The next major change in TM came in the 1930s, when the Meeting went from Open TM to Representative TM.  In Open TM, any eligible voter could attend and vote. As the town grew in size, this became a practical challenge.  Instead, the town was divided into equal precincts, and each precinct had a designated number of representatives. These people were elected by the members of the precinct to represent them in TM. That is the system we still use today – ten precincts (A through J), each with 24 members elected for three-year terms.

Since the institution is more than 300 years old, it could be tempting to believe that Town Meeting has become antiquated and obsolete.  In my opinion (which is NEVER humble!), you could not be more wrong.  TM is the purest form of democracy and representative self-governance. The decisions that govern your property, your schools, your taxes, and your daily life are made in TM.  Everyone has the opportunity to speak in TM, even if s/he is not an elected member.  Everyone has the right to place an article in the Warrant for debate and consideration – all you need is 10 neighbors to agree with you and sign your petition. Within your precinct, it is likely that you personally know several of your representatives, and can go to them if you have an issue or an opinion. You can volunteer for one of the many boards and committees that manage town affairs, or you could run for office on one of the elected boards. If there is something you want to do or change, the way is wide open to you. No complaining and no excuses.

That is the essential beauty of Town Meeting – that it allows us to be involved, and it requires us to be involved.  Needham has been, for more than 300 years, a DIY town.  Although professional managers have been hired to manage the implementation, all municipal offices, town committees and boards, are staffed by elected or appointed Needham volunteers. It is therefore crucial to the health of the town’s civic structure that people are engaged and committed to maintaining this involvement.  Unlike many of the surrounding towns where TM vacancies can be as high as 50%, Needham fills its 240 seats and often with competition for them.  Yes, it takes a little more work on our part, but the tradeoff is that we each get strong voice in the decisions that shape our daily lives.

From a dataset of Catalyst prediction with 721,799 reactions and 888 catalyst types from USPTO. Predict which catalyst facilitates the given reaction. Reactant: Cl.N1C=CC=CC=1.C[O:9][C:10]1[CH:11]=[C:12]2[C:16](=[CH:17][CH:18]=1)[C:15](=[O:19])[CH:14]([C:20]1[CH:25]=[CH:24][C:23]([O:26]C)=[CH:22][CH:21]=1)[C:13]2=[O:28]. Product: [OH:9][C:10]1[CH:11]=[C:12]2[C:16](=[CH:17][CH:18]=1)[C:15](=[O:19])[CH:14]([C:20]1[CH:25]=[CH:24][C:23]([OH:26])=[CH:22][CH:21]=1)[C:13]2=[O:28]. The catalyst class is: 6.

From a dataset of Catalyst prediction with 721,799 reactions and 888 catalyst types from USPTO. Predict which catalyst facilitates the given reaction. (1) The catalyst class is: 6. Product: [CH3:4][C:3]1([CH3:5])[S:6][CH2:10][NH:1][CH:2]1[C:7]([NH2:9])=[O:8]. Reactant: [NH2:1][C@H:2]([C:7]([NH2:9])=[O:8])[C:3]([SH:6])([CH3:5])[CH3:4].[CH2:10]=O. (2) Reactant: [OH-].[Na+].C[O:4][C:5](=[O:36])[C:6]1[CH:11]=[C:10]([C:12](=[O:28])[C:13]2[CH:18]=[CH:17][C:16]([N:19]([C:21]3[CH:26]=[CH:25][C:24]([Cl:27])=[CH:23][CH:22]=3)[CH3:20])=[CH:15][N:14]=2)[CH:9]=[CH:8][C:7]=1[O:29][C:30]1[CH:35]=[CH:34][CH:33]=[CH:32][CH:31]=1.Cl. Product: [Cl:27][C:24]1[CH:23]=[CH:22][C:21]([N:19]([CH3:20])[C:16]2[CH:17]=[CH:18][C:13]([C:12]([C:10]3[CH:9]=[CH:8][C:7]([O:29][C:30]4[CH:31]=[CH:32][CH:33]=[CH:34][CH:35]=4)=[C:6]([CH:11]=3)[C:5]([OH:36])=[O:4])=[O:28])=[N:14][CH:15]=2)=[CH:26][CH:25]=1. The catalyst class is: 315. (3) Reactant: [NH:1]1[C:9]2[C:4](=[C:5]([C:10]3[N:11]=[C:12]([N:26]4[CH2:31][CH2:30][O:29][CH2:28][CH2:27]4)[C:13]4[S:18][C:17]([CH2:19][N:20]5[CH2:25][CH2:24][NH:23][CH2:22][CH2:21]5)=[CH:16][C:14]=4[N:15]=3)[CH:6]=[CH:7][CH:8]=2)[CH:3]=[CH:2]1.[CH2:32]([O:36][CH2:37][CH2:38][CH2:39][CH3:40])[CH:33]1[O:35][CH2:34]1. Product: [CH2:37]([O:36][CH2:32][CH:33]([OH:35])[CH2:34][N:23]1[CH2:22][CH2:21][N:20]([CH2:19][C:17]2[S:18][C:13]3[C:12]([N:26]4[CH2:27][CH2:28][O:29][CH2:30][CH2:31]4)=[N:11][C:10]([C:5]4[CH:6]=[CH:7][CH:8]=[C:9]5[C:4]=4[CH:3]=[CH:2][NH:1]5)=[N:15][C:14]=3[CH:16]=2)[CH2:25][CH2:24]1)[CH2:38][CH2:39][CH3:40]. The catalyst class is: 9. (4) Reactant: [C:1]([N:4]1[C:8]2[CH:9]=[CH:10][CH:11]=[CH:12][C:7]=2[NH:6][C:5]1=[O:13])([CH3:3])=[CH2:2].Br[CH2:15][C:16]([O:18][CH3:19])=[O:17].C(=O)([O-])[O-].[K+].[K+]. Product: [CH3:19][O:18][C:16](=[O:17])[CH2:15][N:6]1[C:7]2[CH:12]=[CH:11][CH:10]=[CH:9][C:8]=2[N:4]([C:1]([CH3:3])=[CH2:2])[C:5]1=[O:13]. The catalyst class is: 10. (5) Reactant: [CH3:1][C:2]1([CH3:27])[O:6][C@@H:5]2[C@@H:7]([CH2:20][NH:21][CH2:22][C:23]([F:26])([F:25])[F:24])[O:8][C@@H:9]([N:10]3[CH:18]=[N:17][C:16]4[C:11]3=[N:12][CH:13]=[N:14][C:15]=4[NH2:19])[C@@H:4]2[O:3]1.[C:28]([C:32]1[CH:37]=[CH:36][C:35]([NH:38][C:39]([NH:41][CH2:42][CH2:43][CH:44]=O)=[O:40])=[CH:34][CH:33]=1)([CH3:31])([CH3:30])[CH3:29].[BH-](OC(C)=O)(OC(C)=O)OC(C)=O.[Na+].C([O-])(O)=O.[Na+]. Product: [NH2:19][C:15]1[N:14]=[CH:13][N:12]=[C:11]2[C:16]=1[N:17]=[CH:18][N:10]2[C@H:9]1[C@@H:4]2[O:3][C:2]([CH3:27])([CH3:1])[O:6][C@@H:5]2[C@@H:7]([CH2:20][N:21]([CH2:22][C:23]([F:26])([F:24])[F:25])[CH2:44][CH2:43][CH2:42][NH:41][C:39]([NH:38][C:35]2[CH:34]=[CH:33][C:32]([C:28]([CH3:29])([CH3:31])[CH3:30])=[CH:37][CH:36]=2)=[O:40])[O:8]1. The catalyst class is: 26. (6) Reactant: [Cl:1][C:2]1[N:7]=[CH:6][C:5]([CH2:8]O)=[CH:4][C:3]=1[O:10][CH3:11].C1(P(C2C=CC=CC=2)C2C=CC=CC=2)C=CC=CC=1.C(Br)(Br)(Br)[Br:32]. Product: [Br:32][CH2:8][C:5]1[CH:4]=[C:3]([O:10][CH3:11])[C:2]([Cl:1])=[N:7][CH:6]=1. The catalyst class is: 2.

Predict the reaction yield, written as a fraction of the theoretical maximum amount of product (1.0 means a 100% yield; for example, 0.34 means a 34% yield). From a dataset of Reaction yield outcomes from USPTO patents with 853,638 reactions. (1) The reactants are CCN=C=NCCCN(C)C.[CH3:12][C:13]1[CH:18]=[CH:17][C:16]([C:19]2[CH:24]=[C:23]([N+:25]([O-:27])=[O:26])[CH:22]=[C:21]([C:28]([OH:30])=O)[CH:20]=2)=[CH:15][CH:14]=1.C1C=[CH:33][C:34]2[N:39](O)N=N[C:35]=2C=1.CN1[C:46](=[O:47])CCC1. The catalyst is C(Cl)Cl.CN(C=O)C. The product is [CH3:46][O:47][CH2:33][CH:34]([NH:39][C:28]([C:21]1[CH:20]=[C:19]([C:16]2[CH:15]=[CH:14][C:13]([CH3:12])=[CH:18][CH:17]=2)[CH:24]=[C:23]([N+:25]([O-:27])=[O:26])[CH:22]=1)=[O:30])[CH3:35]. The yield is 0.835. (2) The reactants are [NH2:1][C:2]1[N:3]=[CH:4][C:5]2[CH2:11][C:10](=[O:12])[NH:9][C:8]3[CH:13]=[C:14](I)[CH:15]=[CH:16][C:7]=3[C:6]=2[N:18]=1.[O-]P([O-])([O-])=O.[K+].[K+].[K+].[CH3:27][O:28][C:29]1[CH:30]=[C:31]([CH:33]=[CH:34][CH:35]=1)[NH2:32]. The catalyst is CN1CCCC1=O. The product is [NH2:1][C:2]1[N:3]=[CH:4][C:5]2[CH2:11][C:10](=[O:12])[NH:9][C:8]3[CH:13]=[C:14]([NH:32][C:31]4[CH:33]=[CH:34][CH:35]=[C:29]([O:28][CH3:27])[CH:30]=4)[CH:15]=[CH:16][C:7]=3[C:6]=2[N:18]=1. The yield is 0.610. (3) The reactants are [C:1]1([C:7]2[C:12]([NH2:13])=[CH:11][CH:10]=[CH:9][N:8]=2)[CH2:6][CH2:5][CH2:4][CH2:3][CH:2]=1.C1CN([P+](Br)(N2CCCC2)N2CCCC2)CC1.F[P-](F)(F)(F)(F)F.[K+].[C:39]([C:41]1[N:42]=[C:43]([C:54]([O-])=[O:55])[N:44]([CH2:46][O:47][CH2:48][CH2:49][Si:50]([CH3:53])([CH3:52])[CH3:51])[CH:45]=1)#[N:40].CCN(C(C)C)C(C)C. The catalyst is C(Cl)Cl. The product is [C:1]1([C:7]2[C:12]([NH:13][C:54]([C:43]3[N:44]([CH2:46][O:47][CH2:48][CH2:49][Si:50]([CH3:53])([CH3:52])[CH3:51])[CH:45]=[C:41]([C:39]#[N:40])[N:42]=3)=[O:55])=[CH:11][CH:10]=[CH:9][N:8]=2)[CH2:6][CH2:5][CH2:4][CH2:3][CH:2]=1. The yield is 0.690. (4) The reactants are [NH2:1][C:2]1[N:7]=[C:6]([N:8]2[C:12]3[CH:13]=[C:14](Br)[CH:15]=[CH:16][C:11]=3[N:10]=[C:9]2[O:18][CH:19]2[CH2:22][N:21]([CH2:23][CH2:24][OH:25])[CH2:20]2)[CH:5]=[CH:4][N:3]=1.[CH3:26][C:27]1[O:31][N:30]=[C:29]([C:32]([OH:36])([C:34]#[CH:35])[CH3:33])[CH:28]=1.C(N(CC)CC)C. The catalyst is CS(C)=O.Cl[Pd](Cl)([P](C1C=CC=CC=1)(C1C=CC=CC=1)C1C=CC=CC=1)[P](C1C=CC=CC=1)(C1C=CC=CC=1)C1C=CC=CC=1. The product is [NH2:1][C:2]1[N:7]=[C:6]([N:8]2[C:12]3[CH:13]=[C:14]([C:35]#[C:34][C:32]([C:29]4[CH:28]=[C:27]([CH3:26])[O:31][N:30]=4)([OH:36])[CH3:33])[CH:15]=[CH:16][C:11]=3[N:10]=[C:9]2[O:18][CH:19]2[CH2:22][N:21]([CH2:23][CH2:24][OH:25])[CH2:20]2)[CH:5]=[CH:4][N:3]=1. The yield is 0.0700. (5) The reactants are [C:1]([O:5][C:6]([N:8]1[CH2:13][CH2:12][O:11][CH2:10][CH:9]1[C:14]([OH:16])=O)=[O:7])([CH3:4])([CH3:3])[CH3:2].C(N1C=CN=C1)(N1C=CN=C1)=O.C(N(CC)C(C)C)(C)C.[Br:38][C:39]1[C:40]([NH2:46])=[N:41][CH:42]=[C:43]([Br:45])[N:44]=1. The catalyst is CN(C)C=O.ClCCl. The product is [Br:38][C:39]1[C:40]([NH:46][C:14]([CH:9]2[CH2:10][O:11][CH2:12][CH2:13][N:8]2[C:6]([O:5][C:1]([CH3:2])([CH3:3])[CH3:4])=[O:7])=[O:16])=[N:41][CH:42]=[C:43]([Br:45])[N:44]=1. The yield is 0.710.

It is all too common to feel alienated from our government, to believe that “the opposition” is in power (or soon will be), or that “no one in government cares about people like me.” Town Meeting is exactly the opposite – it is You, and people like You. We are our town government. Annual Town Meeting is in session this week, and Thank You to all the TM Members, town officials, boards and commissions that take part.

For the 312th consecutive year, Needhamites are gathering to make the decisions that shape the town’s present and future.  Needham’s true, and most respectable Congress.

Gloria Polizzotti Greis, Executive Director, Needham History Center & Museum